"Well, he's young. And he'll make mistakes," Aeryn thought back to her own Peacekeeper training. Those born into service were not allowed to make mistakes. She should, by all rights, be dead now. And Talyn, how would Crais treat him when he did make mistakes? "But he'll learn." Aeryn hoped the first lesson he learned was that there was more than Crais' command. That perhaps his brief contact with her would shape him in much the same way the brief contact she had had with her own mother had shaped her.

She wanted to sleep. His arms felt good around her. He felt solid, strong. Not a word she would have associated with the man a cycle ago. Aeryn felt like she could cozy down into the crook of his elbow and sleep for a monen. In spite of herself, she smiled when his face brushed hers, found herself returning the gesture. If she weren't so frelling exhausted, it would be so easy to stand up, lead him back to her quarters…sometimes it was hard to discern what she needed versus what she had been taught she needed.

Instead, she was playing against the opposite argument. Who could change? Did John really think people were incapable of changing? After all they had been through together?

"You do believe people can change, don't you?" She wrapped her arms around his. Such a simple question, such a complicated answer. If he said no, she would know he had, irrevocably, and would mourn the loss. If he said yes…

"Well," he drew the word out, voicing his answer carefully. "I have. You have." Aeryn felt his face against her temple again and smiled. There was hope. Even if he didn't believe that right now, it was there. Hope for him, hope for Talyn, hope for them. "But Crais…" There was uncertainty in everything.

As satisfied as she could be, she lounged against him. His breath in her ear lulled her away. While the human had always spoken with wistful words of home in relation to baking bread and the smell of a fresh mowed lawn, food stuffs and greenery, for her home was beginning to feel like solid arms to slip into, the familiar scratch of stubble against her temple, and the rumble of kind words against her ear as his hands slid through her hair. She thought briefly she should get up and go back to her quarters, but she was too comfortable. Too tired. One more microt.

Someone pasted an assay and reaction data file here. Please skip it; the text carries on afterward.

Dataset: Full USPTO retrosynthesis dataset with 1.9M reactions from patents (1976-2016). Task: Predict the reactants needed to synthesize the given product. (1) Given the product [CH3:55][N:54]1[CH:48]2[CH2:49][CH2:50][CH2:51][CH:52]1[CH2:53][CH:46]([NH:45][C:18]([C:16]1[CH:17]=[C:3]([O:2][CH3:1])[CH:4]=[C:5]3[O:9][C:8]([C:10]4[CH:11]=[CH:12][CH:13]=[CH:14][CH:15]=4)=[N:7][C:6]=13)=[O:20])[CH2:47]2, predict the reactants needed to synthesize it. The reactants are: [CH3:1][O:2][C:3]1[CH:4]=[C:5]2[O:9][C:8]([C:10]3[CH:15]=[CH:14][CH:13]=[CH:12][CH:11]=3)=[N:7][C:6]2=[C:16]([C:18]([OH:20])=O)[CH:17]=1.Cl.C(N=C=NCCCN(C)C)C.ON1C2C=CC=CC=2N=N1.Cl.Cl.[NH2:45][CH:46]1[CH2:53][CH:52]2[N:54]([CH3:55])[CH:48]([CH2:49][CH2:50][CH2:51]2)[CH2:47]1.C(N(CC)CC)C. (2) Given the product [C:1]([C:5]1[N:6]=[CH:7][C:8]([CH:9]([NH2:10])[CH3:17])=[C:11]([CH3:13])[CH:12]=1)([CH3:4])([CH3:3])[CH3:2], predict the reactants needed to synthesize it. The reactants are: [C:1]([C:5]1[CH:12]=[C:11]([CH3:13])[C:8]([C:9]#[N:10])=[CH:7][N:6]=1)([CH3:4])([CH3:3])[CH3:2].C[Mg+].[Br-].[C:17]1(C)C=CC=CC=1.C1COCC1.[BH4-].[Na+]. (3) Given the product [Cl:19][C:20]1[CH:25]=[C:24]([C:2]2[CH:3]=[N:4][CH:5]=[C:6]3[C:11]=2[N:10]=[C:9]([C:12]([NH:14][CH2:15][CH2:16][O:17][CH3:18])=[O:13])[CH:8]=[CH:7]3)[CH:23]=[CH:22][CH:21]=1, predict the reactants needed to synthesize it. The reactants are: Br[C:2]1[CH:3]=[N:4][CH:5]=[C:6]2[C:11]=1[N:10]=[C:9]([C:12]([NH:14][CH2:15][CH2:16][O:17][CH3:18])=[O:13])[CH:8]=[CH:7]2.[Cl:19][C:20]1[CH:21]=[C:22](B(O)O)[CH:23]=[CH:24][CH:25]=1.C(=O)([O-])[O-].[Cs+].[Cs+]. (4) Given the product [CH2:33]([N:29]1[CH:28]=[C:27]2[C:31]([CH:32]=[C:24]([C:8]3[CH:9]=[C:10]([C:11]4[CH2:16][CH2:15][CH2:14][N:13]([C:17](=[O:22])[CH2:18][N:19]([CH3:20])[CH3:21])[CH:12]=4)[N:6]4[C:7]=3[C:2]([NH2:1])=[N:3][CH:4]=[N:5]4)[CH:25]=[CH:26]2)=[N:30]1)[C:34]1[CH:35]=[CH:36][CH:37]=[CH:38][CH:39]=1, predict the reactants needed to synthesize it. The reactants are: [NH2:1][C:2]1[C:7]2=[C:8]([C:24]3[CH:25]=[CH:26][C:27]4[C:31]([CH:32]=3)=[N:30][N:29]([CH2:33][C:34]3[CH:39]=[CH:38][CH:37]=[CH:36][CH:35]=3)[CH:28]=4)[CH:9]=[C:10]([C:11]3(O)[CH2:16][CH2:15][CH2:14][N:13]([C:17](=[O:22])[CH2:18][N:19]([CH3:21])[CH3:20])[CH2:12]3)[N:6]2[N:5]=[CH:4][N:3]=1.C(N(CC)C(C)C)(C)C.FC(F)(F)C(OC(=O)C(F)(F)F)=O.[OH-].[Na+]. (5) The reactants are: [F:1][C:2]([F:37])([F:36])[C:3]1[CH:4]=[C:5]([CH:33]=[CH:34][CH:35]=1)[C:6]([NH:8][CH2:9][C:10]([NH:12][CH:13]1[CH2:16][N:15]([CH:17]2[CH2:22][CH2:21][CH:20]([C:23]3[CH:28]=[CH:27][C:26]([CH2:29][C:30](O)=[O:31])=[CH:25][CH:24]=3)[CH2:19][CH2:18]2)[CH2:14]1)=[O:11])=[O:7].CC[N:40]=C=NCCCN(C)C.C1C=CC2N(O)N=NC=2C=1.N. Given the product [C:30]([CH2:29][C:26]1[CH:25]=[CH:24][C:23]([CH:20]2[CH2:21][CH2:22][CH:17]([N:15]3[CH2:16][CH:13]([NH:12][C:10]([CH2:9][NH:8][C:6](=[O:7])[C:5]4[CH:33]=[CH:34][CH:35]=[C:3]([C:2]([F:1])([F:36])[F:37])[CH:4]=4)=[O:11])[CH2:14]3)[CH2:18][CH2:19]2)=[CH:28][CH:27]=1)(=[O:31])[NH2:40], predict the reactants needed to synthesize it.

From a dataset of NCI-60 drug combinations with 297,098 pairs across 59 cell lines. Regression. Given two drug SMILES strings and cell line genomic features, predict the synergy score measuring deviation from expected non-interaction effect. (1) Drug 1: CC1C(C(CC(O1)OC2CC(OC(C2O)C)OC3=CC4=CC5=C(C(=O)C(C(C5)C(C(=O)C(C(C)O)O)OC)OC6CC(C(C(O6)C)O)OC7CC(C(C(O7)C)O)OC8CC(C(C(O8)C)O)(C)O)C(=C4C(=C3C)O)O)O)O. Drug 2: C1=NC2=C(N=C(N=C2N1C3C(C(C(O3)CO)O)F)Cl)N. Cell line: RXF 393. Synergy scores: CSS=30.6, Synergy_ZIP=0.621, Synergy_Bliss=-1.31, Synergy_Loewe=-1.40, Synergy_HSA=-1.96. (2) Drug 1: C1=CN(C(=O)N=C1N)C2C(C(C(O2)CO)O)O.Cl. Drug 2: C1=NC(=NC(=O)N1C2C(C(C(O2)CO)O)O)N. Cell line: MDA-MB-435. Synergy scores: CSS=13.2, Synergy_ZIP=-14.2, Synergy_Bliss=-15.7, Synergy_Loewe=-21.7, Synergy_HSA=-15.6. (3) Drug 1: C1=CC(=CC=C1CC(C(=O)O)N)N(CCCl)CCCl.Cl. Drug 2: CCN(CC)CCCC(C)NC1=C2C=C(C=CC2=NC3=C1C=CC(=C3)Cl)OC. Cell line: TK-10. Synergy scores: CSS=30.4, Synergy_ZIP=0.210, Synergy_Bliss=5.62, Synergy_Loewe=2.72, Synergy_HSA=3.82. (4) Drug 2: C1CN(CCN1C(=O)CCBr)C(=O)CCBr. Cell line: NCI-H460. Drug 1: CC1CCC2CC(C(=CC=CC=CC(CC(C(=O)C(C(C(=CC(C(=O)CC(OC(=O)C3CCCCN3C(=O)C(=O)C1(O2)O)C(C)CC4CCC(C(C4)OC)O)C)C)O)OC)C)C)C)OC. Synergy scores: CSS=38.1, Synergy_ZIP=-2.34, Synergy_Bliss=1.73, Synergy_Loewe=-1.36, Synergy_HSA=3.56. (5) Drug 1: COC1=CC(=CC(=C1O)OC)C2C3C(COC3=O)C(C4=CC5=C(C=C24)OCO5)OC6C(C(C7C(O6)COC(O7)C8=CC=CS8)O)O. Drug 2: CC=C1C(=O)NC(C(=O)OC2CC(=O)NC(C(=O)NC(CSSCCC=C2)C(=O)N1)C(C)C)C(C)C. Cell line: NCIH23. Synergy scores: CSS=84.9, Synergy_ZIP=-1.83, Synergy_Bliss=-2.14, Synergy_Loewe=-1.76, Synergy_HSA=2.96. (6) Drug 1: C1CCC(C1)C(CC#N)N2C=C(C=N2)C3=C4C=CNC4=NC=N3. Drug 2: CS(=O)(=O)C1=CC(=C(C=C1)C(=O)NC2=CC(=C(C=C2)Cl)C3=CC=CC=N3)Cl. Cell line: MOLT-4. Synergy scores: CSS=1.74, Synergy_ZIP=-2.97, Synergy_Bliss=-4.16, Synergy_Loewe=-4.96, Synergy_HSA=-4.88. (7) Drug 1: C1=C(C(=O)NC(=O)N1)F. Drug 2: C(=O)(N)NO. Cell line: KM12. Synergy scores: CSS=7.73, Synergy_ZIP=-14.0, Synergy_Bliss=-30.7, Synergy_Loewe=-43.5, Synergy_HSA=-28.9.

Even in sleep the tension never left Aeryn Sun's body, but he was conscious of the microt she slid under as her breath changed and her head lolled against his shoulder. He smiled, enjoying the feel of her in his arms, burying his nose in her hair. He spared a hand to brush through the ponytail before snugging her tighter against himself.

"Hold all our calls, Pilot," John said, rising to his feet and cradling the sleeping soldier in his arms.

"As you wish, Commander," he barely spared the human a glance as went about his business, making sure the den door was open between regulating the pressure in Moya's amnexus conduits and ordering a DRD to seal a microscopic crack in Moya's internal hull.

He paused, however, as Commander Crichton's back turned through the doorway, carefully pivoting Officer Sun's body and then walking in the direction of her quarters with his lips pressed to her forehead. As little as he tried to entertain himself with thoughts of what went on between Moya's crewmates, he genuinely hoped they would find whatever comfort with each other as befit their species. Moya rumbled a thought back towards him. She agreed.